And some of these eleven titles ought to be smacked down — as DP wrote — “with the smugness of the average bright film student”. Smacked hard because they’re the same caring, drastically competent studio freight that comes out every fall, bearing a worthy message, all but demanding critical respect and major awards.
Or smacked hard because they’re needlessly pretentious, fractured and convoluted, like BABEL and THE FOUNTAIN. (After the jump)
I cannot agree with Michael Koresky‘s outraged reading of BABEL — he’s way off base when he attacks the absurdity of one character. Of course the film is winning awards and rounding out lists of nominations — BABEL has little something for every critic and award voter – and not too much nothing for everyone else. No one can say that BABEL isn’t a reflection of some aspect of life – or another, more cohesive film. With the film’s title, aren’t the filmmakers giving us a clue to the arrow they’ve shot in the air? (Genesis 11:7 “Bajemos a confundir su idioma, para que ya no se entiendan entre ellos mismos” — ie “Let us go down, and there confound their language, that they may not understand one another’s speech.”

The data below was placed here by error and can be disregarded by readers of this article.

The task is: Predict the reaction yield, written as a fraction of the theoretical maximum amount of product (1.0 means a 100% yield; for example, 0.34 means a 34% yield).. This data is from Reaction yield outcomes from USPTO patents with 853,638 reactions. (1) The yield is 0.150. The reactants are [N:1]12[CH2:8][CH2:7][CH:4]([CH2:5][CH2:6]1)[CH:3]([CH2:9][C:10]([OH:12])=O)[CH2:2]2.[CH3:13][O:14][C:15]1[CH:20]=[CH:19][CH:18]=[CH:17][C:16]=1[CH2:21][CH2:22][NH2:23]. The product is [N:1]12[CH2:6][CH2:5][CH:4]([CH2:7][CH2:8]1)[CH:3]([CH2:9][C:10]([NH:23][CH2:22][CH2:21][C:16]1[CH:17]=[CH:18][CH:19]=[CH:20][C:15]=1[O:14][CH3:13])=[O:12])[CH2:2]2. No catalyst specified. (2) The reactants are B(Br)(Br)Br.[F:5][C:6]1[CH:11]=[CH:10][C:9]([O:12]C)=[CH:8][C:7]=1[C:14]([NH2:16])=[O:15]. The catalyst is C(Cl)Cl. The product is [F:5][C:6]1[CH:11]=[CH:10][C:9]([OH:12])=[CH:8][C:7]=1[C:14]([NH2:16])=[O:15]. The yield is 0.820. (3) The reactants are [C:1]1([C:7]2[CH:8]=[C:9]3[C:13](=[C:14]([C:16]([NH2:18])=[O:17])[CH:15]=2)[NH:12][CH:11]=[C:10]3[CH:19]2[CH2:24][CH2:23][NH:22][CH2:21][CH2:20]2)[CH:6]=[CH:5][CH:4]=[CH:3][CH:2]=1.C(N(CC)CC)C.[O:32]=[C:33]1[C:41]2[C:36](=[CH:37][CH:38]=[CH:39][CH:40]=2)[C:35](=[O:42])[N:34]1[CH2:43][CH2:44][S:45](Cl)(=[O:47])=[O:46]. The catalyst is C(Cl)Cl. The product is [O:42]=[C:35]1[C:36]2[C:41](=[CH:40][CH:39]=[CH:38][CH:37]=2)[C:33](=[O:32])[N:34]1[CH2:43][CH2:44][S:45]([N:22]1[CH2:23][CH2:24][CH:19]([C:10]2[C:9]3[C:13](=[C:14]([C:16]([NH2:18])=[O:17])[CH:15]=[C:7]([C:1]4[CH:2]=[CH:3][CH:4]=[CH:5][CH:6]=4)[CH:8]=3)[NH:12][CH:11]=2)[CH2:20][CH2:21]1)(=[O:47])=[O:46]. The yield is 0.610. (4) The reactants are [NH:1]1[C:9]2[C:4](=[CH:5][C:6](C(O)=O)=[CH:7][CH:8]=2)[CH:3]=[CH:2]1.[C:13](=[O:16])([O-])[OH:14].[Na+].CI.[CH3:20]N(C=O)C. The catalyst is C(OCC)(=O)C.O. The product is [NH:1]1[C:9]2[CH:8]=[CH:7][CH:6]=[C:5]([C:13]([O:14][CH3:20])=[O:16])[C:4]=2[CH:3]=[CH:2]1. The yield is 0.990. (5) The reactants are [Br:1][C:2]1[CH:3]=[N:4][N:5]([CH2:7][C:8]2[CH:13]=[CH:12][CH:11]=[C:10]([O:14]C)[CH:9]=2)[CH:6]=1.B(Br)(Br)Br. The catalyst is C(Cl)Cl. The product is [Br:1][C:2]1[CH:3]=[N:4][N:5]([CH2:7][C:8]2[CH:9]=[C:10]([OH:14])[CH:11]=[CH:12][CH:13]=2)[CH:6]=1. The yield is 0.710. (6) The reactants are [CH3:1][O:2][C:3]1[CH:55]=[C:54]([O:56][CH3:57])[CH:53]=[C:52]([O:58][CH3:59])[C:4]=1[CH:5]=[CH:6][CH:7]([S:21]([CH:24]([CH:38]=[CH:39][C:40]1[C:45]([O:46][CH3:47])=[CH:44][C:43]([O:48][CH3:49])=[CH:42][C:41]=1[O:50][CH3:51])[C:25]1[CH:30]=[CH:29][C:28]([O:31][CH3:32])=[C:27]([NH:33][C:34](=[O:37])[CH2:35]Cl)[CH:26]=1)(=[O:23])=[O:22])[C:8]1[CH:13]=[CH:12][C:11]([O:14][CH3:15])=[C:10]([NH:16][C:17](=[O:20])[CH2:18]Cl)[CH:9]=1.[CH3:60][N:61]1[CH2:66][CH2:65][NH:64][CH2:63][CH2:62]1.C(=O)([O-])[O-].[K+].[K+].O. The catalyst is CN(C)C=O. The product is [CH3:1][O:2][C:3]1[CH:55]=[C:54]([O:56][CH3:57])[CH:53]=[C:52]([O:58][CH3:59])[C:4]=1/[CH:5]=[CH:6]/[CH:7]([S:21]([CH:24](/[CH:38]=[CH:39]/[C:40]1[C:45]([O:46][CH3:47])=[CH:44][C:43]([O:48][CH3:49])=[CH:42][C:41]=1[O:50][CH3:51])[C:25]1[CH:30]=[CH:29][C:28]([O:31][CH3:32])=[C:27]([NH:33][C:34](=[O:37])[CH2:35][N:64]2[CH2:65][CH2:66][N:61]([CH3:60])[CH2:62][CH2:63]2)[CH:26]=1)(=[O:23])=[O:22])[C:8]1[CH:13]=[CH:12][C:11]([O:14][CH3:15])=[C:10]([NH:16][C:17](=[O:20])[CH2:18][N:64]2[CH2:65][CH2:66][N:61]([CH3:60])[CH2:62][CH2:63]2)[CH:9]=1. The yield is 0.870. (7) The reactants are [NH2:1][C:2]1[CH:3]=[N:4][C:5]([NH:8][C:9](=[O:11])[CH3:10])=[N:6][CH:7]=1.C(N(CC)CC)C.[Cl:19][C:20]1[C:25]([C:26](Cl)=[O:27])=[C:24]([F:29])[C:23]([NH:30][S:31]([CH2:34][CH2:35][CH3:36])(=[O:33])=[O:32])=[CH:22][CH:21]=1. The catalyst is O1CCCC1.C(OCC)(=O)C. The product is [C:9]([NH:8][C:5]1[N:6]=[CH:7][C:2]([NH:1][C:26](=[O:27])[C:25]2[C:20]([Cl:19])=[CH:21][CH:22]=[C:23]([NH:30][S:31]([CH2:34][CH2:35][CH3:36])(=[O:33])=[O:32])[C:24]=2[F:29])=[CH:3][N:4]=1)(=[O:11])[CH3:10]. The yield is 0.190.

What Koresky doesn’t realize is that the deaf-mute Japanese teenager portrayed so feelingly by Rinku Kikuchi— the girl who, in “a desperate bid for connection, flashes her privates in cafeterias, puts her dentist’s hand on her vagina, and, in her ultimate humiliation, strips naked in front of a much older police detective” is a completely authentic and believable character– merely because she is in a movie.